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Dutch Auction Explained

Dutch Auction Explained

Dutch Auction is an auction process where the auctioneer starts with a high asking price and then lowers in it stages until there are enough bids to sell the entire offered quantity. This type of auction is common in initial public offerings to find the optimum price for the full quantity of stocks offered in that round.

A Little More on the Dutch Auction Process

The investors submit their bids stating how many shares they are willing to buy and the price they want to pay for it. After collecting all the bids, the auctioneer assigns the shares to the bidders from the highest bid down until all the shares are assigned. The price paid by each bidder is based on the lowest price of all allotted bidders or the last successful bid. For example, someone bids $100per share for 10,000 shares, and the last successful bid is $90 per share, then he or she needs to pay $90 per share for 10,000 shares.

During bidding the auctioneer starts with a prohibitively high price for the offered securities. For example, he sets it to $100 per share. Then he lowers into $90 per shares and receives two bids for 5,00,000 shares. Then he again lowers the price to $85 per shares and receives bids for 4,000,000 shares. Then he further lowers it to $80 and attracts 5,000,000 shares worth of bids, then the auctioneer lowers the price to $75 and gets another 3,000,000 in bids before the auction closes. Then the auctioneer calculates the highest price at which all shares will be sold. The highest bids adding up to 10 million shares are the winning bids. Then the lowest winning price bid on those 10 million shares (in this case $80) is set as the price of all shares and all the winning bidder pay this price. The ones who offered $90 or $100 will also pay $80 for their share. The bids are compared only after the closing of the auction.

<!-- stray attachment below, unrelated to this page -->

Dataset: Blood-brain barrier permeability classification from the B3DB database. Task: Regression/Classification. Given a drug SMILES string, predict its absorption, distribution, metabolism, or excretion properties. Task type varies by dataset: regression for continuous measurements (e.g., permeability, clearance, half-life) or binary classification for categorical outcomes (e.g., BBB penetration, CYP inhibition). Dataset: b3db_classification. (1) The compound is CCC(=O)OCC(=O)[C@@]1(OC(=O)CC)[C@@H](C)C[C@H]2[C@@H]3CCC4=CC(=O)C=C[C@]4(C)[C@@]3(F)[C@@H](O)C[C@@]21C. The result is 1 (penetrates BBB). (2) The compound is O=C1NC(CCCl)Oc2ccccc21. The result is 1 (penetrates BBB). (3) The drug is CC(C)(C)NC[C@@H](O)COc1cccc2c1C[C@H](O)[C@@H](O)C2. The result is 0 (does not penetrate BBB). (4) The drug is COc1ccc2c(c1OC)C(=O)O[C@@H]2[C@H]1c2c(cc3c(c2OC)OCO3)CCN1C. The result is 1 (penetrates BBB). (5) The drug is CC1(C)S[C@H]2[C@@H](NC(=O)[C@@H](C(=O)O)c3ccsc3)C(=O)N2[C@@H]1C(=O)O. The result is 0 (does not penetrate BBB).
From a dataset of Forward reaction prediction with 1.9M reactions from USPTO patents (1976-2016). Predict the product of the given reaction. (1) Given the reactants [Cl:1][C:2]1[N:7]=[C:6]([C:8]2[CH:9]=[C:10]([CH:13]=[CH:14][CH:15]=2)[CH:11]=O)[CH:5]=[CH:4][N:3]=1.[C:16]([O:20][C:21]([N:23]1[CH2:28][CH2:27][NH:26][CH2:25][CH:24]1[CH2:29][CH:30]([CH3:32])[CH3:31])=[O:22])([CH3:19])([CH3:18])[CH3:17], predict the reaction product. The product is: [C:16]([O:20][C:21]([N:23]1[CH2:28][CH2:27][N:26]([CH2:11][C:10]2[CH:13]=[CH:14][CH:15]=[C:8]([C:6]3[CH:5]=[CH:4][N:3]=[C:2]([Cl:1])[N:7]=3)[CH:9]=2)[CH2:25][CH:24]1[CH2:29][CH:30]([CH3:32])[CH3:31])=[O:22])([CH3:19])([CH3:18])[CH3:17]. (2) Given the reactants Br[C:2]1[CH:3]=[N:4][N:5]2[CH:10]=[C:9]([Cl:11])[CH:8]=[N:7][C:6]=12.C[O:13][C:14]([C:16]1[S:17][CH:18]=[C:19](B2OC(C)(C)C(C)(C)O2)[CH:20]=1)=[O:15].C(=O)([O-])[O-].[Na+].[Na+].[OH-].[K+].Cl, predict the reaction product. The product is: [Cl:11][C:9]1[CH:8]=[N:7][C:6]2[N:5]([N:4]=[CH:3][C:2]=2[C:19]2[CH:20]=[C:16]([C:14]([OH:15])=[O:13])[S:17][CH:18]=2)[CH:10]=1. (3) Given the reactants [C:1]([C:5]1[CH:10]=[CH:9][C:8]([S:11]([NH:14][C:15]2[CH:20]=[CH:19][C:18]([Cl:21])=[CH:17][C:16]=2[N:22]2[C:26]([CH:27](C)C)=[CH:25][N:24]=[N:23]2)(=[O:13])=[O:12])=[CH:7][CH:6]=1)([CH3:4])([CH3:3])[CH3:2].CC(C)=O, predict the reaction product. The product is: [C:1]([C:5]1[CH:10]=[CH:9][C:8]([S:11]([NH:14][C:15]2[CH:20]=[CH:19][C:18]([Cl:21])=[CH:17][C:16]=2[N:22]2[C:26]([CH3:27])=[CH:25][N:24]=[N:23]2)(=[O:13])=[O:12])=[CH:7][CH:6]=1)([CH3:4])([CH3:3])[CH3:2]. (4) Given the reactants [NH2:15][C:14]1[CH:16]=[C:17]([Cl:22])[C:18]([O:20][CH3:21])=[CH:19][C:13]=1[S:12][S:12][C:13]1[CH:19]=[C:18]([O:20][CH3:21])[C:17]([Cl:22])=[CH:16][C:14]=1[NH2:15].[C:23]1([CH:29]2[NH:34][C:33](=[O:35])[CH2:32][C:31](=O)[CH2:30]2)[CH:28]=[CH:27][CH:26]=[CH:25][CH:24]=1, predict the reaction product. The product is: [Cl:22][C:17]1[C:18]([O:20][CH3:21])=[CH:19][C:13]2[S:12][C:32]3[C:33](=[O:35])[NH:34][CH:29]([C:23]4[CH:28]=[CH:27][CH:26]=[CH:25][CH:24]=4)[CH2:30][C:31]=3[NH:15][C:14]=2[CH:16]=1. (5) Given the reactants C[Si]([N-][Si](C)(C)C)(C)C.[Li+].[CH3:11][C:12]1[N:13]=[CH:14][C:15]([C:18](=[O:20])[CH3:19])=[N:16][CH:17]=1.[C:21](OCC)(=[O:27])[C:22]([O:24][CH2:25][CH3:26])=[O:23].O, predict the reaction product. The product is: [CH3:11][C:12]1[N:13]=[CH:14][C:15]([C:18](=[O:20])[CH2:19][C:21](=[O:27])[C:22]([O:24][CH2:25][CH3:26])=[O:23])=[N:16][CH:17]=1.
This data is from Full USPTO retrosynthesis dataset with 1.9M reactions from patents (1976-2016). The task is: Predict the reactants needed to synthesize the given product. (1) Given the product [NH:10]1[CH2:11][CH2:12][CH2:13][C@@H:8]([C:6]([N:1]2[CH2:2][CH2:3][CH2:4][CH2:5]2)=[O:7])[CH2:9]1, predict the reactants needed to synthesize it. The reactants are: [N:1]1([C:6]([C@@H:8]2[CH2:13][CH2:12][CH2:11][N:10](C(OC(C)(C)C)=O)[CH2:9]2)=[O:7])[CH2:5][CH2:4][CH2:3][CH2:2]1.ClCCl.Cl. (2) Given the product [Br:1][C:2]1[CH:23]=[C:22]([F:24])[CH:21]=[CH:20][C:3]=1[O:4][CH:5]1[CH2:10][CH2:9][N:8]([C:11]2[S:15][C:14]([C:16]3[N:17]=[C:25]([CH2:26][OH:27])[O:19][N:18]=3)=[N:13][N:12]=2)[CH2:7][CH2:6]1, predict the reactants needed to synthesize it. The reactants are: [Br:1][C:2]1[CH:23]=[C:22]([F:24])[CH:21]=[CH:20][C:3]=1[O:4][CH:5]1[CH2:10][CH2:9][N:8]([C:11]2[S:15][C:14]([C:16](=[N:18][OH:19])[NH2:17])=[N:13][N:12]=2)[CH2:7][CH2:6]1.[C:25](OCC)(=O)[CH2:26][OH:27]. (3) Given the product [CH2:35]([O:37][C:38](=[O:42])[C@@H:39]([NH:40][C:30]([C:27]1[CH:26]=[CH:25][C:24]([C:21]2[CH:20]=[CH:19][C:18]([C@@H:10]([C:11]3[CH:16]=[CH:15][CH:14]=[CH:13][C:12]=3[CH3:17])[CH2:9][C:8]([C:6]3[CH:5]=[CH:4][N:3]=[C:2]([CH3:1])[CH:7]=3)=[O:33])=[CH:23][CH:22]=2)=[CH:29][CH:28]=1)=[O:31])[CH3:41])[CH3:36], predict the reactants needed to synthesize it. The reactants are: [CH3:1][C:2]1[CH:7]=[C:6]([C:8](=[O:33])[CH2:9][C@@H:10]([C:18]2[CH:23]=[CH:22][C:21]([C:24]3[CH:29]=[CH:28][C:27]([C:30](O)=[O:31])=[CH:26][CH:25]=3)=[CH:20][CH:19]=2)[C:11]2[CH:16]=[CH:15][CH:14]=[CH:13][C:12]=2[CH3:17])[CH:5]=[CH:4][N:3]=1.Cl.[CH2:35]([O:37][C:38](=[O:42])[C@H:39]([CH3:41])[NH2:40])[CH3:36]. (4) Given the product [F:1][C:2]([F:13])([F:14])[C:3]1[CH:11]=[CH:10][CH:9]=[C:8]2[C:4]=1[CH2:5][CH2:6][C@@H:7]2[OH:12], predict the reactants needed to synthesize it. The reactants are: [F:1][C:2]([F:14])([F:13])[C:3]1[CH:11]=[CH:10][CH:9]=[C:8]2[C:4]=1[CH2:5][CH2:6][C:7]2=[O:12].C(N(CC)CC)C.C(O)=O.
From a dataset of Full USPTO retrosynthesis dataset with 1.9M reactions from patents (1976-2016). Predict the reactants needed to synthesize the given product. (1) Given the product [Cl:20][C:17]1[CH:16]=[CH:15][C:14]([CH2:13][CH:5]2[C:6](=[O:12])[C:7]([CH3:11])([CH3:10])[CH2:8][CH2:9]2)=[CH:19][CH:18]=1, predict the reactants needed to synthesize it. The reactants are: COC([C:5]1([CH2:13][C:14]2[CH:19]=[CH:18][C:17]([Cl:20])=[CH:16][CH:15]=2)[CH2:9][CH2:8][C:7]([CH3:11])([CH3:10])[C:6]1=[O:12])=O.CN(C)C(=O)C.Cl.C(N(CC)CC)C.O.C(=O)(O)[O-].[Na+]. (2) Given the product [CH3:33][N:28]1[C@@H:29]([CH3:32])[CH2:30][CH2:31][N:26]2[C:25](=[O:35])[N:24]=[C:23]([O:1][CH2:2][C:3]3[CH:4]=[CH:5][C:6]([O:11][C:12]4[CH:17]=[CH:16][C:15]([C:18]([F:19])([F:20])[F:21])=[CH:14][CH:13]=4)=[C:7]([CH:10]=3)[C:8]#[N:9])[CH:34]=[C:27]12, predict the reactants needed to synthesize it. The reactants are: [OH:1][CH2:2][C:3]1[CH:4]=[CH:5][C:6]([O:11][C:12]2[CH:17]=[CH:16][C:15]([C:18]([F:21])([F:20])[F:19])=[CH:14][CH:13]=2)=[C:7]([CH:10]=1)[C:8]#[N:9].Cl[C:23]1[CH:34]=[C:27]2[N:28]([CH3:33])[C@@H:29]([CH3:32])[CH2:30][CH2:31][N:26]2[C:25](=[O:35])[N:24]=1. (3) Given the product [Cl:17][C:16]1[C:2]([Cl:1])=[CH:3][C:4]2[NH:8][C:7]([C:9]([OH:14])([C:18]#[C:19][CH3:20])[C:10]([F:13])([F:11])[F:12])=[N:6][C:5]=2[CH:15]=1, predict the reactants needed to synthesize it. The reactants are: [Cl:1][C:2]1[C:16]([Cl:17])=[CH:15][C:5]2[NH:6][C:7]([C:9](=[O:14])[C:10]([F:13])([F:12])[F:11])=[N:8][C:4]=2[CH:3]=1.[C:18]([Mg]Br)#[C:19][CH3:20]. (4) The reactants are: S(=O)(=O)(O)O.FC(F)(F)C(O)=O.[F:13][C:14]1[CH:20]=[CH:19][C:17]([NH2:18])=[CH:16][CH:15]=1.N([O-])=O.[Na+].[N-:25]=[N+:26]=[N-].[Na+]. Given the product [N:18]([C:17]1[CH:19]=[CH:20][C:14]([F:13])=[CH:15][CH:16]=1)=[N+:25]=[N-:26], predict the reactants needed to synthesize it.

The U.S. Treasury uses this method for auctioning their securities. The bidders bid online through Treasury Direct or Treasury Automated Auction Processing System. The bids are accepted up to 30 days in advance of the auction.

References for Dutch Auction

Academic Research on Dutch Auction